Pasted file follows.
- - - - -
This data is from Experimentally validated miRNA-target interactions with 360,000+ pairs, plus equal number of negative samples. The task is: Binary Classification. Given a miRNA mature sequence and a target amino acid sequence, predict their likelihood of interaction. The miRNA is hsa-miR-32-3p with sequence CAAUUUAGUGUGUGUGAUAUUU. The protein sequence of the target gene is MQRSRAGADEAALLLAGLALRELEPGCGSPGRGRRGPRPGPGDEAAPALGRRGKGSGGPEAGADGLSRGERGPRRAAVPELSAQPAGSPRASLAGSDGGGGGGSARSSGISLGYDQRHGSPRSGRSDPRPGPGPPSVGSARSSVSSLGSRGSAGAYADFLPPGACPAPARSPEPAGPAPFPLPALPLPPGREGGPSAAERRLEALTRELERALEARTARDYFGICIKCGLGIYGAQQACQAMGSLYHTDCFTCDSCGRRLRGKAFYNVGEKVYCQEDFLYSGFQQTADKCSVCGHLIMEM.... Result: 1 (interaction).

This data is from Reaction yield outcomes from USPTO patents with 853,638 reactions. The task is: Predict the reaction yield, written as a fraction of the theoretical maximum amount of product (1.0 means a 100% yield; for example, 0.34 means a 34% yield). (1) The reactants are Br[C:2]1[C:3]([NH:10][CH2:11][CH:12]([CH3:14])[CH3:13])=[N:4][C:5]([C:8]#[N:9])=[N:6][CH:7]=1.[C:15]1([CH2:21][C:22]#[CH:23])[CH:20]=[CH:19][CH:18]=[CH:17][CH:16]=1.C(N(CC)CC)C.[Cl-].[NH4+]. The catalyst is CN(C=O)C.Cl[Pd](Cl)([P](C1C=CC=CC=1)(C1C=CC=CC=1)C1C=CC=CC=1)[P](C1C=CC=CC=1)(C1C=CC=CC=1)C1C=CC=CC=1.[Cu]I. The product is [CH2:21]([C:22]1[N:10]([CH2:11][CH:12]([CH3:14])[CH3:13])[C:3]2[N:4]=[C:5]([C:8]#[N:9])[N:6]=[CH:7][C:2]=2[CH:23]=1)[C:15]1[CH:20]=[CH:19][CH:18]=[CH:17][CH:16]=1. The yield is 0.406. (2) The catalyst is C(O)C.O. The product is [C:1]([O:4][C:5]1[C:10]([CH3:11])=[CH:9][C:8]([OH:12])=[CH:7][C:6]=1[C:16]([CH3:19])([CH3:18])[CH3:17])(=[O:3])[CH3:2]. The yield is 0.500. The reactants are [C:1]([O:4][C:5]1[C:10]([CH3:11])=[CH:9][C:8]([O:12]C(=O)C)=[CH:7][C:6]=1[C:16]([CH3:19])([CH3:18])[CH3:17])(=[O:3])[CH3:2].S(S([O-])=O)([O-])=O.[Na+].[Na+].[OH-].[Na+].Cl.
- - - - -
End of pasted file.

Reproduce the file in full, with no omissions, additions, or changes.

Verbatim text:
This data is from Experimentally validated miRNA-target interactions with 360,000+ pairs, plus equal number of negative samples. The task is: Binary Classification. Given a miRNA mature sequence and a target amino acid sequence, predict their likelihood of interaction. The miRNA is hsa-miR-32-3p with sequence CAAUUUAGUGUGUGUGAUAUUU. The protein sequence of the target gene is MQRSRAGADEAALLLAGLALRELEPGCGSPGRGRRGPRPGPGDEAAPALGRRGKGSGGPEAGADGLSRGERGPRRAAVPELSAQPAGSPRASLAGSDGGGGGGSARSSGISLGYDQRHGSPRSGRSDPRPGPGPPSVGSARSSVSSLGSRGSAGAYADFLPPGACPAPARSPEPAGPAPFPLPALPLPPGREGGPSAAERRLEALTRELERALEARTARDYFGICIKCGLGIYGAQQACQAMGSLYHTDCFTCDSCGRRLRGKAFYNVGEKVYCQEDFLYSGFQQTADKCSVCGHLIMEM.... Result: 1 (interaction).

This data is from Reaction yield outcomes from USPTO patents with 853,638 reactions. The task is: Predict the reaction yield, written as a fraction of the theoretical maximum amount of product (1.0 means a 100% yield; for example, 0.34 means a 34% yield). (1) The reactants are Br[C:2]1[C:3]([NH:10][CH2:11][CH:12]([CH3:14])[CH3:13])=[N:4][C:5]([C:8]#[N:9])=[N:6][CH:7]=1.[C:15]1([CH2:21][C:22]#[CH:23])[CH:20]=[CH:19][CH:18]=[CH:17][CH:16]=1.C(N(CC)CC)C.[Cl-].[NH4+]. The catalyst is CN(C=O)C.Cl[Pd](Cl)([P](C1C=CC=CC=1)(C1C=CC=CC=1)C1C=CC=CC=1)[P](C1C=CC=CC=1)(C1C=CC=CC=1)C1C=CC=CC=1.[Cu]I. The product is [CH2:21]([C:22]1[N:10]([CH2:11][CH:12]([CH3:14])[CH3:13])[C:3]2[N:4]=[C:5]([C:8]#[N:9])[N:6]=[CH:7][C:2]=2[CH:23]=1)[C:15]1[CH:20]=[CH:19][CH:18]=[CH:17][CH:16]=1. The yield is 0.406. (2) The catalyst is C(O)C.O. The product is [C:1]([O:4][C:5]1[C:10]([CH3:11])=[CH:9][C:8]([OH:12])=[CH:7][C:6]=1[C:16]([CH3:19])([CH3:18])[CH3:17])(=[O:3])[CH3:2]. The yield is 0.500. The reactants are [C:1]([O:4][C:5]1[C:10]([CH3:11])=[CH:9][C:8]([O:12]C(=O)C)=[CH:7][C:6]=1[C:16]([CH3:19])([CH3:18])[CH3:17])(=[O:3])[CH3:2].S(S([O-])=O)([O-])=O.[Na+].[Na+].[OH-].[Na+].Cl.